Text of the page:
It was 70 years ago that Marvel Comics No. 1 was published, and throughout the year the mighty Hero Complex will be honoring that landmark moment in publishing history with special features. Today we have some amazing "house" ads from Timely Comics of the 1940s (the company that published Marvel Comics No. 1 in October of 1939 and would eventually evolve into Marvel Comics).
The ad above appeared in "Sub-Mariner" No. 6 to promote "The Human Torch" No. 8. It’s interesting how some character concepts endure through the years, even if only in name and visage. This Human Torch (created by Carl Burgos) was an android but his moniker and flaming image were so striking that Stan Lee and Jack Kirby recycled them when they created the Fantastic Four in 1961, ushering in the shining 1960s renaissance for the House of Ideas….
The ad below appeared in "Young Allies" No. 1 to promote "Captain America Comics" No. 7. Down near the bottom is a pitch for kids to join the patriotic hero’s fan club: "Now you too can join Captain America’s Sentinels of Liberty and thereby help Captain America and Bucky in their great war against spies in our country! Let’s all get together behind Cap and be on the constant lookout for spies…." I bet a lot of kids groaned when they got to the price tag for membership. Dropping a dime in the mailbox was a major investment for youngsters in the summer of 1941….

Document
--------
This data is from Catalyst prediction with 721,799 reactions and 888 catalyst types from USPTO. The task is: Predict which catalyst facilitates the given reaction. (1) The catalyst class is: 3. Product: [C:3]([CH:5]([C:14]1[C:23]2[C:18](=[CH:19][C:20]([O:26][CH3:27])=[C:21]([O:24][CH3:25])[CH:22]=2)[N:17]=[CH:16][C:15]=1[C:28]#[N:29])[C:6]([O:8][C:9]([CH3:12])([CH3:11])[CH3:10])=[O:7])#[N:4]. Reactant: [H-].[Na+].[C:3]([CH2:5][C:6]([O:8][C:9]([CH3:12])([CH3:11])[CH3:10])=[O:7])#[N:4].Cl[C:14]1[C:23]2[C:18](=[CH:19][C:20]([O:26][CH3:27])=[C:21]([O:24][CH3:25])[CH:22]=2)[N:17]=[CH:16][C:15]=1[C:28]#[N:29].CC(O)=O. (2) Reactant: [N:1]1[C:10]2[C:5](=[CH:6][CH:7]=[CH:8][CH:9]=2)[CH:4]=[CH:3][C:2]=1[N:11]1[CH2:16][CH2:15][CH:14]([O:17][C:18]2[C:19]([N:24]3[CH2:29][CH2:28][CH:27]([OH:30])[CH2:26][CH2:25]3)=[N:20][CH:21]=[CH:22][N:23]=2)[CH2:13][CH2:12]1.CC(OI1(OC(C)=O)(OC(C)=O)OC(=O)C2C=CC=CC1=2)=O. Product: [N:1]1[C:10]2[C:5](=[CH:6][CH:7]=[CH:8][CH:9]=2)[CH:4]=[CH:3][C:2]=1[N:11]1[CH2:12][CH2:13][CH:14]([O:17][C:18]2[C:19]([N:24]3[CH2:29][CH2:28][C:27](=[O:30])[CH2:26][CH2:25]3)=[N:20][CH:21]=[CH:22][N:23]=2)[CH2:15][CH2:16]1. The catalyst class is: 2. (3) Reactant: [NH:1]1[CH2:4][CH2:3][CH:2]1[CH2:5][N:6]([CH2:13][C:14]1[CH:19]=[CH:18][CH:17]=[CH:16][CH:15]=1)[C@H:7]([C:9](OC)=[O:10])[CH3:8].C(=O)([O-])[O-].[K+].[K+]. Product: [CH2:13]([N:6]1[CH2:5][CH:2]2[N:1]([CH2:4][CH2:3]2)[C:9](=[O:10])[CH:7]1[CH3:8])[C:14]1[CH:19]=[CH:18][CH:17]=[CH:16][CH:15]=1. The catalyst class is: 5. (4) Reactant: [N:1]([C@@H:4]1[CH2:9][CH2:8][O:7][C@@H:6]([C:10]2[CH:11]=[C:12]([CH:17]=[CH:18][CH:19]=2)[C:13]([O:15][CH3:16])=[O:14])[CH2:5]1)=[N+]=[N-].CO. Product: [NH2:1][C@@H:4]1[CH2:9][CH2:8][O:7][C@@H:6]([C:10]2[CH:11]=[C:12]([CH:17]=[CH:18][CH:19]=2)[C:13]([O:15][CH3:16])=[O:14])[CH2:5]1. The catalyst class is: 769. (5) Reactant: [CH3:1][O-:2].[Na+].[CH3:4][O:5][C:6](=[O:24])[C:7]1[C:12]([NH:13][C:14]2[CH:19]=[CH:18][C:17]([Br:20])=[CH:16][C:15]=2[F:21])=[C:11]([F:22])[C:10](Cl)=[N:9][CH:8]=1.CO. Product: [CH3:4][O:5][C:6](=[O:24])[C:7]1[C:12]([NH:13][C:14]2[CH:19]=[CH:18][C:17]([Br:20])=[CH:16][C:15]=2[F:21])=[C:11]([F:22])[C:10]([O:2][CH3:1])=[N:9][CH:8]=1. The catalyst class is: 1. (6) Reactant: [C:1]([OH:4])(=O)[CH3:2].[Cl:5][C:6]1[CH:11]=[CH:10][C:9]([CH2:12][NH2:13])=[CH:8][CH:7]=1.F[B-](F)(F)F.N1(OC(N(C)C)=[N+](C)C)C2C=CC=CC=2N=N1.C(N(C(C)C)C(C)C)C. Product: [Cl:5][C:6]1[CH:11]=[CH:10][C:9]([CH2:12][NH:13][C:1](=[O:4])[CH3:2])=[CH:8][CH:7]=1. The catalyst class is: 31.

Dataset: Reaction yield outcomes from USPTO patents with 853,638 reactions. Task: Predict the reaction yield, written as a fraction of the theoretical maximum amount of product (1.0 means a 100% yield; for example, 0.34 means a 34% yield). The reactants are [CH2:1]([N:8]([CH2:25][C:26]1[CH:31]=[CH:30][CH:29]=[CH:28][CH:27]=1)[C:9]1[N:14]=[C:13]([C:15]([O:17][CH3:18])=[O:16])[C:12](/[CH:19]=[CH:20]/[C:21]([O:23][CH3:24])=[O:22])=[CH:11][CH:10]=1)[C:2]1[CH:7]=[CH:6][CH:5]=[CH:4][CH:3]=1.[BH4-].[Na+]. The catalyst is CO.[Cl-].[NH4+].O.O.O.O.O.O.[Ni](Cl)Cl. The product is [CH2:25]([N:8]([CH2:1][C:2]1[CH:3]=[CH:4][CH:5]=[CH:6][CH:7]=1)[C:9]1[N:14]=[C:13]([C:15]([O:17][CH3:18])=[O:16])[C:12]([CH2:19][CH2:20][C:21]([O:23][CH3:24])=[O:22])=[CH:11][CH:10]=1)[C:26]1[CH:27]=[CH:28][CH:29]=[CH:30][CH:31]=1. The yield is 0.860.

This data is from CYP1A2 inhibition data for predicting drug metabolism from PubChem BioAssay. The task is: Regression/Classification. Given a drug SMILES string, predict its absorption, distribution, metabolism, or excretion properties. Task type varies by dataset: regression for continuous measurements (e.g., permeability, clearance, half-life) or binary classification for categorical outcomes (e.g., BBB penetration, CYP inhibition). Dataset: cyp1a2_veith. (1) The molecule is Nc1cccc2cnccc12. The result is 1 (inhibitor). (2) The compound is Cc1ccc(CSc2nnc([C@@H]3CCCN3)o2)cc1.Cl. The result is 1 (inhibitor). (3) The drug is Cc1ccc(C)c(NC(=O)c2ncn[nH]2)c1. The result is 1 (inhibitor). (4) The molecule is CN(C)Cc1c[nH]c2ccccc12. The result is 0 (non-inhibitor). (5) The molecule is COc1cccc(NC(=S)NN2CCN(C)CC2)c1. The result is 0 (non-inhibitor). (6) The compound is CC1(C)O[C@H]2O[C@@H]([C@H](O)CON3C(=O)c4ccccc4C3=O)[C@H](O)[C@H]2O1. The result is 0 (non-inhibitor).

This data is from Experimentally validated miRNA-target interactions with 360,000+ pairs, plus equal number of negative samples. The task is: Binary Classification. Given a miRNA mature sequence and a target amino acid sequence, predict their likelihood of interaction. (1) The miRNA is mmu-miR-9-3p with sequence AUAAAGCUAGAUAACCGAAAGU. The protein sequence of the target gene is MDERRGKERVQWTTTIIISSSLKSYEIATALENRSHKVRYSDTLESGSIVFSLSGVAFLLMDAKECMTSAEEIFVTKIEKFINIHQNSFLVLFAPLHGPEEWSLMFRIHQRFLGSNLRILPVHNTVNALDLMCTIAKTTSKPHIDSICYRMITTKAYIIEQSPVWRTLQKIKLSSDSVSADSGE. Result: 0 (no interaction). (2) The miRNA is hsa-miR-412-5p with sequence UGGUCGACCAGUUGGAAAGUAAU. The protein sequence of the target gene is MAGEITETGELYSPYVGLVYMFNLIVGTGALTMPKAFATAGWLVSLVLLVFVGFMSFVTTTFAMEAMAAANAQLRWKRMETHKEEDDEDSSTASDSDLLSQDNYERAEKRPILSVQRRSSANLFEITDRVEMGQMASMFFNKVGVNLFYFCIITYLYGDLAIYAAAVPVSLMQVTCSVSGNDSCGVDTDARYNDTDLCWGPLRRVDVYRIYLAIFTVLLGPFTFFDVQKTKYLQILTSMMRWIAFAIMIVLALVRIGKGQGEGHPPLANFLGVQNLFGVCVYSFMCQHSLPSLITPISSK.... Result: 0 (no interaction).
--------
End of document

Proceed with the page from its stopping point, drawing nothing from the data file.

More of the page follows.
Here’s another great one below…
Captain America, dreamed up by by Joe Simon and refined by Kirby, is the greatest of the patriotic heroes but he wasn’t the first — take The Shield and his red, white and blue costume, which hit newstands more than a year earlier in MLJ’s Pep Comics. That didn’t stop Timely from loudly proclaiming that its star-spangled crusader (who carried a shield instead of wearing a costume that looked like one) was a proud original among a sea of second-class imitators.
Interesting tidbit: The "All-Aces Comics" promoted in this house ad reached readers in the summer of 1941 with a different name, "All-Winners Comics." Not all of the Marvel creations from that era endured either — the Fiery Mask, for instance, turned out to be more fizzle than sizzle in the 1940s and the fleetfooted hero called the Hurricane blew over pretty quickly as well. (Although Simon’s Fiery Mask was revived in "The Twelve," a great retro-hero series if you’ve never read it, and Hurricane was merged into the mythology of Kirby’s 1970s speedster Makkari; comics folks were into recycling loooong before it became eco-fashionable).
Anyway, hoped you enjoyed these…. I have another batch I will post in the next few days.
— Geoff Boucher
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